x Abu Dhabi, UAEFriday 28 July 2017

The Air Bag: Twisting, turning fun on Al Ain's Jebel Hafeet

It's been almost three weeks since I picked up my Scirocco, and Jebel Hafeet provided a golden opportunity to see how it behaved, foot down and flat out, on some proper corners.

It was, as they say, a hard day at the office. Australian journalist Peter Thoeming was in Al Ain last week to see if Jebel Hafeet's road is all it's cracked up to be, and I volunteered to go and see what he had to say about it. Obviously I was intrigued to find out his verdict (he'll eventually publish a book containing his favourite riding roads) but there was another altogether more pressing issue that needed to be dealt with: just how would my new car respond to a sound thrashing on this world-famous twisting ribbon of perfect black tarmac?

It's been almost three weeks since I picked up my 2.0L Scirocco and, while I've been entertained by its turn of speed and mid-range punch in a straight line, this was a golden opportunity to see how it behaved, foot down and flat out, on some proper corners. Just check out the road for yourself by searching for Jebel Hafeet on Google Images - you'll see what I mean. And it wasn't simply cornering prowess I was interested in exploring, either.

My Scirocco is fitted with a six-speed DSG transmission. This, if you're unfamiliar with such motoring acronyms, is race-bred technology that has made its way into road cars and Volkswagen has been the first group of car companies to make this tech available to the masses. It is a complicated system but basically there are two clutches and no clutch pedal. You can leave it to shift cogs by itself, just like an automatic transmission, but take over proceedings with the paddles mounted behind the chunky steering wheel and the effect is instantaneous.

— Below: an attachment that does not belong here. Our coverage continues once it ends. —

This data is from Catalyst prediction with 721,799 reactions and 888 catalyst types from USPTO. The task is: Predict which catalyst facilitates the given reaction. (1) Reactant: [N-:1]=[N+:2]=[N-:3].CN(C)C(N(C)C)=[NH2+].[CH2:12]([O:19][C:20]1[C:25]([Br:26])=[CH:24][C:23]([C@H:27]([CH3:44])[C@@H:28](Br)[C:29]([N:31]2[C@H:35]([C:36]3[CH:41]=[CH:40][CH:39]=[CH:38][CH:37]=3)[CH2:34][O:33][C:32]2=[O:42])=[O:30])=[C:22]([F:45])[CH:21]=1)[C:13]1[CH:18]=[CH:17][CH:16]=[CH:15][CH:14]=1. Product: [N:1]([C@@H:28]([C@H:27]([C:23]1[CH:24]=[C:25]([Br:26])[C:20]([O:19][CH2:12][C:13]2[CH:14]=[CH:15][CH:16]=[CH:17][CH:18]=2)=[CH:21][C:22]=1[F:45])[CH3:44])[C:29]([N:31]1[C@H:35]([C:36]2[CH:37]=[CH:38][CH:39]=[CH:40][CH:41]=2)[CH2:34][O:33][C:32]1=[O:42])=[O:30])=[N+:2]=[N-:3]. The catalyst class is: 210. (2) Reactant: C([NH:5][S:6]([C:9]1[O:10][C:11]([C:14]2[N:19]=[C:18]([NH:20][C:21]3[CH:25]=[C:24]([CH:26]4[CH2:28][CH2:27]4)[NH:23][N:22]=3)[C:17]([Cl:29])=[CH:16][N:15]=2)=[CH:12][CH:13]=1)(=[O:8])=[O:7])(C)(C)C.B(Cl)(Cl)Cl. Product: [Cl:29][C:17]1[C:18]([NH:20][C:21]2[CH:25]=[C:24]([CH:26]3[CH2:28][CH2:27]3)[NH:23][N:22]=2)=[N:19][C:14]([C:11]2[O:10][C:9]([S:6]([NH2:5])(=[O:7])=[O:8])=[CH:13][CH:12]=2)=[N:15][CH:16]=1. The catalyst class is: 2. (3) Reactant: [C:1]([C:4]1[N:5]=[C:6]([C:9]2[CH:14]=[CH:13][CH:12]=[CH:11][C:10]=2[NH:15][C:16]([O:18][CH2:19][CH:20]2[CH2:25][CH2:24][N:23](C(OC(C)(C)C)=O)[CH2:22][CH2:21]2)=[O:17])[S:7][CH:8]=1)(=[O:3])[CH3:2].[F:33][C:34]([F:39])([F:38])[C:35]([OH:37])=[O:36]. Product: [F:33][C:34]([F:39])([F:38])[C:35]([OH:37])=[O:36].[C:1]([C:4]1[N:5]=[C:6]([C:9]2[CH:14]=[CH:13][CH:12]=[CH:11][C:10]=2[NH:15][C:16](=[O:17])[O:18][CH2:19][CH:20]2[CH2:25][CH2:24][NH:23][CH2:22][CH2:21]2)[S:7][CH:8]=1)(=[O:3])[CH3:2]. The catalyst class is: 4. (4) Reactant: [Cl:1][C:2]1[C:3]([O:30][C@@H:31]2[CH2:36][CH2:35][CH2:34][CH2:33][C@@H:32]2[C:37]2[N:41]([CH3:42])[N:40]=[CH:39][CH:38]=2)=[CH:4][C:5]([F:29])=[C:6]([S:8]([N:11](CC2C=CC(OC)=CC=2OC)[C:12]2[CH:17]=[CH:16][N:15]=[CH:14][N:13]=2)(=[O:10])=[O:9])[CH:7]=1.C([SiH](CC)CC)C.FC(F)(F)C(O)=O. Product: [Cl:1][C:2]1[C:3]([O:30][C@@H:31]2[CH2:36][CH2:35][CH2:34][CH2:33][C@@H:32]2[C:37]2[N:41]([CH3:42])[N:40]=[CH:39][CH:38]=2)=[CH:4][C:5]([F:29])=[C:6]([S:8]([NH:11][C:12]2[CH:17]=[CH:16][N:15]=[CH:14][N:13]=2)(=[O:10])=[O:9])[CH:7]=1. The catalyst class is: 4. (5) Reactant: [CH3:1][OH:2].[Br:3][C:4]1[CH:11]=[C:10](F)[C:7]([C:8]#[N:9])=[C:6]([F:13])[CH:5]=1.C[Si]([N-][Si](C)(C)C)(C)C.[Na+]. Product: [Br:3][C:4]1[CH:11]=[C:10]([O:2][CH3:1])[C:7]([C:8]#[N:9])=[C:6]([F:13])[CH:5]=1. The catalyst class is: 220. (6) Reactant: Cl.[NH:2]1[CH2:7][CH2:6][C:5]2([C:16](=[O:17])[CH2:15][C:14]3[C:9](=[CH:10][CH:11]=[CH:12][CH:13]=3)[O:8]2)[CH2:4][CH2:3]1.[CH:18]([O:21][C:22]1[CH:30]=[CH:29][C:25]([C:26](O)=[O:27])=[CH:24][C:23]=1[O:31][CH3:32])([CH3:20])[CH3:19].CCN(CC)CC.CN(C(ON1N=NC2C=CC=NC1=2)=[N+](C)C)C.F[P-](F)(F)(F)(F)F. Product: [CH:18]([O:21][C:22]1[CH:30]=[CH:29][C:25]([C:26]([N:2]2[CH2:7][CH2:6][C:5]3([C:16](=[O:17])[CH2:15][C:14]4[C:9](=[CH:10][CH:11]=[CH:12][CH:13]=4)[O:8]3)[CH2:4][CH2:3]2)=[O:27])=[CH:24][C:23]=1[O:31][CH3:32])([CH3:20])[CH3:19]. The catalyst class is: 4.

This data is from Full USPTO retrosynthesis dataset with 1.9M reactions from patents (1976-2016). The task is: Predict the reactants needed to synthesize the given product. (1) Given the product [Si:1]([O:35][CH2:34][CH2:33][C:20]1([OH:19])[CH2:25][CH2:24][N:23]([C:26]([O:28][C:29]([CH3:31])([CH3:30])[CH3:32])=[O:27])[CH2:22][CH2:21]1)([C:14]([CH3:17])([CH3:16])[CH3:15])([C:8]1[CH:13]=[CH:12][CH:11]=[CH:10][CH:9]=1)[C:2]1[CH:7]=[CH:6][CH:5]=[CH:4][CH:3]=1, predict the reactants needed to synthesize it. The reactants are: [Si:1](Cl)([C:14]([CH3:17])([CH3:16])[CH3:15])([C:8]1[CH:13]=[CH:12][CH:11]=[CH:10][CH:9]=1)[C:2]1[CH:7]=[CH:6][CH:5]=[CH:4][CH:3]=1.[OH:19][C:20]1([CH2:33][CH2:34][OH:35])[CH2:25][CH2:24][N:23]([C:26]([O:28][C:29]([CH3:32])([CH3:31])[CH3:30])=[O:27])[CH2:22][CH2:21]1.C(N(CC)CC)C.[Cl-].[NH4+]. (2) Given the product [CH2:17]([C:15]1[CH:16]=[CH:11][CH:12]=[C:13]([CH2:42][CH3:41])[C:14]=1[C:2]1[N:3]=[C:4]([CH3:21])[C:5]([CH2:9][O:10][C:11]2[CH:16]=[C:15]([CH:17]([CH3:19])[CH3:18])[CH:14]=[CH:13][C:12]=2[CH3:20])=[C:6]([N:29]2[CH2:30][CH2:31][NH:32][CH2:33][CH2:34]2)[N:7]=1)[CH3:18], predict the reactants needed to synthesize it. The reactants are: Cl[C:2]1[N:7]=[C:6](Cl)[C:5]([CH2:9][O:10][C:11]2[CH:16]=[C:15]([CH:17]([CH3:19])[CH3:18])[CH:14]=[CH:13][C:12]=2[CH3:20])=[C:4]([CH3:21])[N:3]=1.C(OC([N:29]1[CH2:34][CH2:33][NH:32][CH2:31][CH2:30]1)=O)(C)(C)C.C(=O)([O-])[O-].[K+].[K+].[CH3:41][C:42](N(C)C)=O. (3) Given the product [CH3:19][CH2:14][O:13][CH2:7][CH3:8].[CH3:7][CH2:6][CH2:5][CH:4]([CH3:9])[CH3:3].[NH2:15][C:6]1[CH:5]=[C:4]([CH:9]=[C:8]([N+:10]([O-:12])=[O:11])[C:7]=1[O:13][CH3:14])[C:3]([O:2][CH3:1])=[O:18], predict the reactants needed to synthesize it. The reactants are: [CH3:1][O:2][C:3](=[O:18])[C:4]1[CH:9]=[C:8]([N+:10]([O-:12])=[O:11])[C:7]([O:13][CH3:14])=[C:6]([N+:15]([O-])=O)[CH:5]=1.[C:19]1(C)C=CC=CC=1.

Having two clutches, the next gear is always at the ready, whether your next move is an up or downshift. DSG stands for Direct Sequential Gearbox and, in theory at least, there should not be any discernible hesitation when changing gear. Which is why it was developed for racing - it means you can get around a track quicker than if you're driving a traditional manual. It also means your hands are on the wheel at all times, which makes for a safer experience. Having driven Jebel Hafeet earlier this summer in a Ferrari 458 Italia, I knew this would be the perfect environment to test it out.

The 458 has possibly the best DSG transmission available on any car in the world right now and anyone who hankers for a manual version must need their head testing. Would my humble VW provide anywhere near the thrill levels of this Italian superstar? There was only one way to find out, so I gunned it through Dubai's morning rush hour for Al Ain.

I'd arranged to meet Peter at the Mercure hotel at the top of the mountain, but he was running a little late, which gave me my chance. Straight up and back down again - twice - was enough to convince me that the Scirocco was a wise choice. It's not as involving as a rear-wheel-drive sports car, of course, but it packs a punch from its turbocharged four-pot engine and there's plenty of grip from the Pirellis. Hitting the many corners at a fair old lick, the sheer speed of changing ratios using the paddles meant I wasn't fumbling for a gear shifter and I could change up or down without lifting off the throttle. It was superbly entertaining.

As the tyres chirruped and squealed, I laughed out loud and remembered that this is the joy of driving. But with so few roads in the UAE capable of providing such thrills, what is the point of owning a performance car here? Even if you only get to do it once, go and experience it for yourself. Only then will you understand.